Convertible Notes

In November 2010, we issued convertible unsecured notes due on November 15, 2017, in the aggregate principal amount of $115.0 million in a private placement offering (the "Convertible Notes"). These notes bear 3.25% interest per annum on the principal amount, payable semiannually in arrears on May 15 and November 15 of each year, beginning on May 15, 2011. Proceeds from the offering were $111.0 million, net of fees and expenses which were capitalized. The proceeds were used to repay $62.2 million of borrowings outstanding on the Company's Revolving Credit Agreement, make a $25.0 million voluntary contribution to the Qualified Pension Plan and pay $13.2 million for the purchase of call options related to the convertible note offering. See below for further discussion of the call options. 40 -------------------------------------------------------------------------------- The Convertible Notes will mature on November 15, 2017, unless earlier redeemed, repurchased by the Company or converted. Upon conversion, the Convertible Notes require net share settlement, where the aggregate principal amount of the notes will be paid in cash and remaining amounts due, if any, will be settled in cash, shares of the Company's common stock or a combination of cash and shares of common stock, at the Company's election.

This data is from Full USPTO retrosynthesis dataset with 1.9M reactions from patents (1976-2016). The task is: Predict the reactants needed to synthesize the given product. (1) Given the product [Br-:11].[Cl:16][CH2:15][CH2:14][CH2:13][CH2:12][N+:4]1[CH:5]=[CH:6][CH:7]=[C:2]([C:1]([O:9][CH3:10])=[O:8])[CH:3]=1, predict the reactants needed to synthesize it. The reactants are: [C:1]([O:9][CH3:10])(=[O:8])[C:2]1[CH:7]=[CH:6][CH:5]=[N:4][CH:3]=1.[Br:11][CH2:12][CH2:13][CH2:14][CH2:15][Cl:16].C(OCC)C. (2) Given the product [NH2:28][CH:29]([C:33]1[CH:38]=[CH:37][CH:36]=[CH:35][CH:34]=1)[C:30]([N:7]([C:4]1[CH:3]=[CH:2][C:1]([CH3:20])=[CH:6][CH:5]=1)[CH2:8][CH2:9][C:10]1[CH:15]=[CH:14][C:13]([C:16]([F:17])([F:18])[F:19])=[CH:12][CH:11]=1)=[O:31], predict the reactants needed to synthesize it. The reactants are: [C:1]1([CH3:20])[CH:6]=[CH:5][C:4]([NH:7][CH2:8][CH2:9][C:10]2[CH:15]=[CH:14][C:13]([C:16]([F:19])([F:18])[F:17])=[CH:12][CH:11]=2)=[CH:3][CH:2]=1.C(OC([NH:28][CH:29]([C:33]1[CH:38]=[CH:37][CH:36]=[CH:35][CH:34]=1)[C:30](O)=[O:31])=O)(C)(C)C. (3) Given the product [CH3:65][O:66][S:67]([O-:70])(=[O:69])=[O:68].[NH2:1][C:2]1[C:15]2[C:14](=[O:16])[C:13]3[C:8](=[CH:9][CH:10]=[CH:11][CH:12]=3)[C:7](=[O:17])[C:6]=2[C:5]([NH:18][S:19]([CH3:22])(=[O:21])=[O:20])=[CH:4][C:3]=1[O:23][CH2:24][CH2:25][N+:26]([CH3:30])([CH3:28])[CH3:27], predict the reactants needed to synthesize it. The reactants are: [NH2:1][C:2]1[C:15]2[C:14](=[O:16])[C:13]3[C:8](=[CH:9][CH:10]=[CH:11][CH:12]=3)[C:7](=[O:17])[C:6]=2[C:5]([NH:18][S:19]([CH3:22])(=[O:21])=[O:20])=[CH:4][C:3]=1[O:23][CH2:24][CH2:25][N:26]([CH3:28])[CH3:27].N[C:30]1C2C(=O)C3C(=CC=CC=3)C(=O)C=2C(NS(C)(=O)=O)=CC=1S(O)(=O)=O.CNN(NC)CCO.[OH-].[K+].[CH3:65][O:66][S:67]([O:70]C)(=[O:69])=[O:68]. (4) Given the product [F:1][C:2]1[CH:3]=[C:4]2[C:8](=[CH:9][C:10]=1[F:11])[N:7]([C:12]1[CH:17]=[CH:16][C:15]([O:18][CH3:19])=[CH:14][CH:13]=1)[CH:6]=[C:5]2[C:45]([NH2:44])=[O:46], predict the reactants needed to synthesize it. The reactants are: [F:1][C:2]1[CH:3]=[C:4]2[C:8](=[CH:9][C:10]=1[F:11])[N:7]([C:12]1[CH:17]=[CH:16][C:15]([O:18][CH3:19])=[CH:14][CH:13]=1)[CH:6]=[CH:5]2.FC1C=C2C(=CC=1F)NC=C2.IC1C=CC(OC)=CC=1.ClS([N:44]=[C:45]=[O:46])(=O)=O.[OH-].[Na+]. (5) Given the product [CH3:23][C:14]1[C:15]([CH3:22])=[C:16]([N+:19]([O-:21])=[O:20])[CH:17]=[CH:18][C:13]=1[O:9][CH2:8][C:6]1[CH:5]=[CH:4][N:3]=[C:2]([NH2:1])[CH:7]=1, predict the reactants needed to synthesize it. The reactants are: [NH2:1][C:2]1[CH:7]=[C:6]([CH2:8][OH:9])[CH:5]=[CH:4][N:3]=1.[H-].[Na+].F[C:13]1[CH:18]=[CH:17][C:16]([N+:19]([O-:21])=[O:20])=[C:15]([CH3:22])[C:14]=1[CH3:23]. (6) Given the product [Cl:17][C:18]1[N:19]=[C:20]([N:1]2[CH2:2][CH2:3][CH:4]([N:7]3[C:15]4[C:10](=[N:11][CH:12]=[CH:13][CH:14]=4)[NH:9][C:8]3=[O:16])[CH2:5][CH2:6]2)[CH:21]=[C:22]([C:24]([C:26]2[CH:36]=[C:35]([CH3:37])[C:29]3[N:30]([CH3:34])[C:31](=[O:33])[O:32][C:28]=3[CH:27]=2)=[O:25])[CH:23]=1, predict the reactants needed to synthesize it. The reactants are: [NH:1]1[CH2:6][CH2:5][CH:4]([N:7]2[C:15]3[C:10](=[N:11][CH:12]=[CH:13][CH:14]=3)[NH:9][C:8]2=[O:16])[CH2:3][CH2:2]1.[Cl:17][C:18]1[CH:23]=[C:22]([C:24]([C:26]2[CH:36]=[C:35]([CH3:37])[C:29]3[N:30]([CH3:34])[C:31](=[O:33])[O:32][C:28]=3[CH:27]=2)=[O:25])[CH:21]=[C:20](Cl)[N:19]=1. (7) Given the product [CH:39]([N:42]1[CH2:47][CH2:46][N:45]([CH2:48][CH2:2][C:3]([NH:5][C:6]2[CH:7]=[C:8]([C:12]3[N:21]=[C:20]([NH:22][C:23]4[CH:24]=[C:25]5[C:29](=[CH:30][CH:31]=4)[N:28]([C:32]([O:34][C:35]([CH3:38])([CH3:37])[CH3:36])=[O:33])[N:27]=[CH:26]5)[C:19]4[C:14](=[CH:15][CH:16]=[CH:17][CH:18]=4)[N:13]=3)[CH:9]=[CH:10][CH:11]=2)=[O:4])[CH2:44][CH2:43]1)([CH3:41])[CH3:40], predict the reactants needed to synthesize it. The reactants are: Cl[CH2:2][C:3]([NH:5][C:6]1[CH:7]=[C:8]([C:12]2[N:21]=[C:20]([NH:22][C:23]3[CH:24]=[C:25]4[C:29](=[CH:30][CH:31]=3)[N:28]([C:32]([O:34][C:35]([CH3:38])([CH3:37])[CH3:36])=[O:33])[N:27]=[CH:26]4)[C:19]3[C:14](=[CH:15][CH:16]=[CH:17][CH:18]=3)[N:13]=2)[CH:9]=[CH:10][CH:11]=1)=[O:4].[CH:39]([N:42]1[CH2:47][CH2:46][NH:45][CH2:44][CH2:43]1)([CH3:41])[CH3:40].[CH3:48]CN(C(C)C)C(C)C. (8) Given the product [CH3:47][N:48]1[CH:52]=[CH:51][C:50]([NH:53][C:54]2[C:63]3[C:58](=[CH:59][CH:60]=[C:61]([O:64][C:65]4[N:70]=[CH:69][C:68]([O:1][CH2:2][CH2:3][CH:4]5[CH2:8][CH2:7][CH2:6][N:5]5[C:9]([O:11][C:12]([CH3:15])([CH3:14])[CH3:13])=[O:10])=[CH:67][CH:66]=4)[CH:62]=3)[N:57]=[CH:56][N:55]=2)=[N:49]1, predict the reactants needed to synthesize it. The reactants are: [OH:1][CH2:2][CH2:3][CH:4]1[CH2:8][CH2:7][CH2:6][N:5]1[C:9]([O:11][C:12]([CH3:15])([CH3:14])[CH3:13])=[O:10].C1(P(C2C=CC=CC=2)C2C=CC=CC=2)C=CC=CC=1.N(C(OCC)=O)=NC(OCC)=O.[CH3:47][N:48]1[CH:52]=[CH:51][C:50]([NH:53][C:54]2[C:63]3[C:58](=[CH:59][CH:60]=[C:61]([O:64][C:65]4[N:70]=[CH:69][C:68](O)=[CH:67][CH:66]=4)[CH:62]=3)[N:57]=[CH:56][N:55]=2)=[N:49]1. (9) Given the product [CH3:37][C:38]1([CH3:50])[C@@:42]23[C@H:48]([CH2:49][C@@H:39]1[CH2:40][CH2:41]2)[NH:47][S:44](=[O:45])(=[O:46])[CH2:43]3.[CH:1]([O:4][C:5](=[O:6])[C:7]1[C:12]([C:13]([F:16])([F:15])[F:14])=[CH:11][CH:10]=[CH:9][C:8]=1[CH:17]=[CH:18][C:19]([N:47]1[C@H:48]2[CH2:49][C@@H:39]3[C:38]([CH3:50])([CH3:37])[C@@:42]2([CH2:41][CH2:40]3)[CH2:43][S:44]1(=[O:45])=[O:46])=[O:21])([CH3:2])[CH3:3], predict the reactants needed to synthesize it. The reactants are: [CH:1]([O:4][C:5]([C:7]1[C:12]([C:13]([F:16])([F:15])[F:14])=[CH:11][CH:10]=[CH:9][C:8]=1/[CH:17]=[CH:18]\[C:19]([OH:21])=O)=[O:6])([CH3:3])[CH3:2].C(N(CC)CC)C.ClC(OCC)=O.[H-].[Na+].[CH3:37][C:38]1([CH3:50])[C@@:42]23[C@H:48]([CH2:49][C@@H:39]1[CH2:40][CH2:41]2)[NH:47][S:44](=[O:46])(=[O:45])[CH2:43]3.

The following table illustrates the conversion rate at each date:

December 31, 2013 December 31, 2012 Convertible Notes Conversion Rate per $1,000 principal amount (1) 29.6292 29.5635 Conversion Price (2) $ 33.75 $ 33.83 Contingent Conversion Price (3) $ 43.88 $ 43.97 Aggregate shares to be issued upon conversion (4) 3,407,357



3,399,802